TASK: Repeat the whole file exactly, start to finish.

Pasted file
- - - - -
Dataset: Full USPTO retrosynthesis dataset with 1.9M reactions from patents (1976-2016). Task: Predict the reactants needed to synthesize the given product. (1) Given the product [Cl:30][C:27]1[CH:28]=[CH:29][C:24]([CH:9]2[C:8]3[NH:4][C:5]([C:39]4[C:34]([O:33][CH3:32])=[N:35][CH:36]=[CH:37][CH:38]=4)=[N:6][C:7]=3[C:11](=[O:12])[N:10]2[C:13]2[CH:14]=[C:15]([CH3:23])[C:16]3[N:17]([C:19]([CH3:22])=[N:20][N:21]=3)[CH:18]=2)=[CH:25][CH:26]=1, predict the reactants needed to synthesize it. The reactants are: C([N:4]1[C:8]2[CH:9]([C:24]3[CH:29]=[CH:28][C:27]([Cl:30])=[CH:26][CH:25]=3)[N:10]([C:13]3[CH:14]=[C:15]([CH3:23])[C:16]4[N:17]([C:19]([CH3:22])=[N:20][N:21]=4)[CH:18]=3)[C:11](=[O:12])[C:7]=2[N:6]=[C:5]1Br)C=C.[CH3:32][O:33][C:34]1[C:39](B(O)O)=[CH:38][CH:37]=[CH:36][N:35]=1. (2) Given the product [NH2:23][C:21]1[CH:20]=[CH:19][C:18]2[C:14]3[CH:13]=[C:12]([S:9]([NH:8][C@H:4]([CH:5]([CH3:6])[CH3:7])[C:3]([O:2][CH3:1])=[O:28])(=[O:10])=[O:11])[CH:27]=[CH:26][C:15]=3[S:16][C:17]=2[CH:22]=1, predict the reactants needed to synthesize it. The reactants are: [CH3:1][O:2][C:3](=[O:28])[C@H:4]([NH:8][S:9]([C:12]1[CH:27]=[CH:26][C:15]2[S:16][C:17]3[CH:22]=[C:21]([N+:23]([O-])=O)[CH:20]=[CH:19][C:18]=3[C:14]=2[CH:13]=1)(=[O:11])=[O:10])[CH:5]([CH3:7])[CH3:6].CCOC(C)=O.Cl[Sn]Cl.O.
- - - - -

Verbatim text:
Dataset: Full USPTO retrosynthesis dataset with 1.9M reactions from patents (1976-2016). Task: Predict the reactants needed to synthesize the given product. (1) Given the product [Cl:30][C:27]1[CH:28]=[CH:29][C:24]([CH:9]2[C:8]3[NH:4][C:5]([C:39]4[C:34]([O:33][CH3:32])=[N:35][CH:36]=[CH:37][CH:38]=4)=[N:6][C:7]=3[C:11](=[O:12])[N:10]2[C:13]2[CH:14]=[C:15]([CH3:23])[C:16]3[N:17]([C:19]([CH3:22])=[N:20][N:21]=3)[CH:18]=2)=[CH:25][CH:26]=1, predict the reactants needed to synthesize it. The reactants are: C([N:4]1[C:8]2[CH:9]([C:24]3[CH:29]=[CH:28][C:27]([Cl:30])=[CH:26][CH:25]=3)[N:10]([C:13]3[CH:14]=[C:15]([CH3:23])[C:16]4[N:17]([C:19]([CH3:22])=[N:20][N:21]=4)[CH:18]=3)[C:11](=[O:12])[C:7]=2[N:6]=[C:5]1Br)C=C.[CH3:32][O:33][C:34]1[C:39](B(O)O)=[CH:38][CH:37]=[CH:36][N:35]=1. (2) Given the product [NH2:23][C:21]1[CH:20]=[CH:19][C:18]2[C:14]3[CH:13]=[C:12]([S:9]([NH:8][C@H:4]([CH:5]([CH3:6])[CH3:7])[C:3]([O:2][CH3:1])=[O:28])(=[O:10])=[O:11])[CH:27]=[CH:26][C:15]=3[S:16][C:17]=2[CH:22]=1, predict the reactants needed to synthesize it. The reactants are: [CH3:1][O:2][C:3](=[O:28])[C@H:4]([NH:8][S:9]([C:12]1[CH:27]=[CH:26][C:15]2[S:16][C:17]3[CH:22]=[C:21]([N+:23]([O-])=O)[CH:20]=[CH:19][C:18]=3[C:14]=2[CH:13]=1)(=[O:11])=[O:10])[CH:5]([CH3:7])[CH3:6].CCOC(C)=O.Cl[Sn]Cl.O.